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How to effectively get and keep your prospects attention

The key to sales success is organized, consistent and disciplined prospecting. What are your conversion rates? Are you identifying your prospects well? You can’t sit and wait for the call you need to be proactive about acquiring new prospects. These steps are best for getting your prospects attention:

1) The Greeting

This is an obvious step, but many sales people underestimate it. The first impression is the most important one and can be negatively affected with an unpleasant phone persona. I once worked with a sales leader who told me “your prospecting potential can be limited or expanded solely on your attitude.” To be successful with “the greeting” you need to first understand that you need to have the attitude that prospects want to engage with.

2) Provide value

By providing value to a prospect you’re giving them a reason to care about what you’re saying. When talking with a prospect the value you provide should be in brief and to the point. This theme should also be carried throughout all of your marketing efforts.

To be effective, your value statement must briefly address a problem that the prospect is facing and explain how you will solve the problem. Prospects will only pay attention to you if they immediately understand how they will benefit from speaking with you. So you must carefully craft your value statement to provide a major benefit―preferably one tailored to the prospect’s business. Effective value statements also use benefit words such increase, improve, gain, grow, maximize, enhance, and manage. These words help better communicate to the prospect how your solution is going to help them.

An example of a value statement could look like this…

“This is Danny with ‘X Company.’ Our mailing service has improved postal savings by over 40% on recent budgets. I’d like to see if I might be able to help you save on postal costs, as well.”

3) Manage your resistance

Now that you’ve been talking to your prospect for a little bit there will most likely be some sort of resistance. What I mean by resistance is that the prospect might express their disinterest, they are too busy, they might request more information, etc. The root cause for most prospect resistance is that they simply weren’t expecting your call and they want to get back to work. It’s important that this isn’t interpreted as disinterest and continue to maintain control of the conversation.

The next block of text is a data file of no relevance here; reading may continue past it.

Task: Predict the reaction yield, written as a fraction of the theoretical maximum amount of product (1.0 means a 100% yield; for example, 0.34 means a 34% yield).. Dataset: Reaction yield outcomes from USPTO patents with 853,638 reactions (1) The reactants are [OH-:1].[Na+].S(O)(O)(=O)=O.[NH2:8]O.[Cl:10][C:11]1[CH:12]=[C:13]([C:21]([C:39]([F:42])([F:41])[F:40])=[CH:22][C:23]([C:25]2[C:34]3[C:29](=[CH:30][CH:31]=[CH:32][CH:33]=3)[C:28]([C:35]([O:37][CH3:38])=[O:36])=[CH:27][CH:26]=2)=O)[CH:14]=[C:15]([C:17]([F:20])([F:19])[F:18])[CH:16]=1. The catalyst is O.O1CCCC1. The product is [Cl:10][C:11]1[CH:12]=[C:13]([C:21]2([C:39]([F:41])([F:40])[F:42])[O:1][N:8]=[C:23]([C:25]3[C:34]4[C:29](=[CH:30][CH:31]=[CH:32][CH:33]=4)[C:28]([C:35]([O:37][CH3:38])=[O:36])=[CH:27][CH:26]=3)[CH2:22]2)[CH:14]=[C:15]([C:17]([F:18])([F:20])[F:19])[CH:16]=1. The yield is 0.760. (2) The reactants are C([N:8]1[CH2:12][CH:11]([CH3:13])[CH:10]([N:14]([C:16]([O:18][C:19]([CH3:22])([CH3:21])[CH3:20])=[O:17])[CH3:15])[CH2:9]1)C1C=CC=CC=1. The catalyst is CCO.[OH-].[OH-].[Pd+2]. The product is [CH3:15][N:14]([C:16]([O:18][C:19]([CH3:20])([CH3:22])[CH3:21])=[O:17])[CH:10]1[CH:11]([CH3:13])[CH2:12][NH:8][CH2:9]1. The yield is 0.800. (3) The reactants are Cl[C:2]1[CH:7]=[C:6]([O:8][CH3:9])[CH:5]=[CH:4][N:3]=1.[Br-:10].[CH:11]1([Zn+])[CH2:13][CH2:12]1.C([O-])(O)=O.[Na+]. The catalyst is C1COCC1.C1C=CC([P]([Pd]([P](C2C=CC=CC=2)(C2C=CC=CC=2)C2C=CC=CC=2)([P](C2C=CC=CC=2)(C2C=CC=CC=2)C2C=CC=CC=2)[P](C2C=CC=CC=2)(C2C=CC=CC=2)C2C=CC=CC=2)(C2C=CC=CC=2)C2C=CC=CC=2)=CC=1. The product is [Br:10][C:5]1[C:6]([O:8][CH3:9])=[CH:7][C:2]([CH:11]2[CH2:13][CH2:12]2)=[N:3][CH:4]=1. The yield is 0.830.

For example:

Prospect: “Just send me some information”

Danny: “I’d really like to understand more about your current situation so I can provide you with the best information.”

4) Qualify & get the appointment

Assuming you did your research and you know you’re talking to the right person (the decision maker) and what exactly it is they do you can begin to qualify. Many unqualified appointments can be wasted time for you and the prospect so it is imperative that you understand your prospects needs match exactly what your products and services offer.

Once you have an understanding that there is a need you need to begin your qualification process. This process should consist of getting key information that can better help you understand what solutions you can provide them. If you don’t have qualification criteria in place already you should do that. If the prospect doesn’t need exactly what you provide there is no point in setting an appointment, which you can handle by politely ending the call (and maybe asking for a referral depending on how the conversation went.)

Assuming you’ve qualified your prospect and they meet the key criteria it’s time to set an appointment. This is the number one goal of the entire prospecting process. Get in front of them. Many sales professionals get trapped into giving too much information up front and lose the opportunity to meet with the customer.
Ask for the appointment as early as possible, and make it easy for the prospect to say yes. This means you should offer a choice of dates and propose specific times and dates to meet. Don’t offer a date that is too far in the future.

(#1 rule when asking for times to meet)

What not to do: “Is there a time that works best for you?”

What to do: “What would work better for you, Monday at 9:00 a.m. or Thursday at 2 p.m.?”

These tactics are how you get and keep your prospects attention. Again, it is imperative that you keep things brief. Just provide enough information to maintain interest and lead to the next step. Be strong and always be discipline through the prospecting process regardless of high rejection rates.

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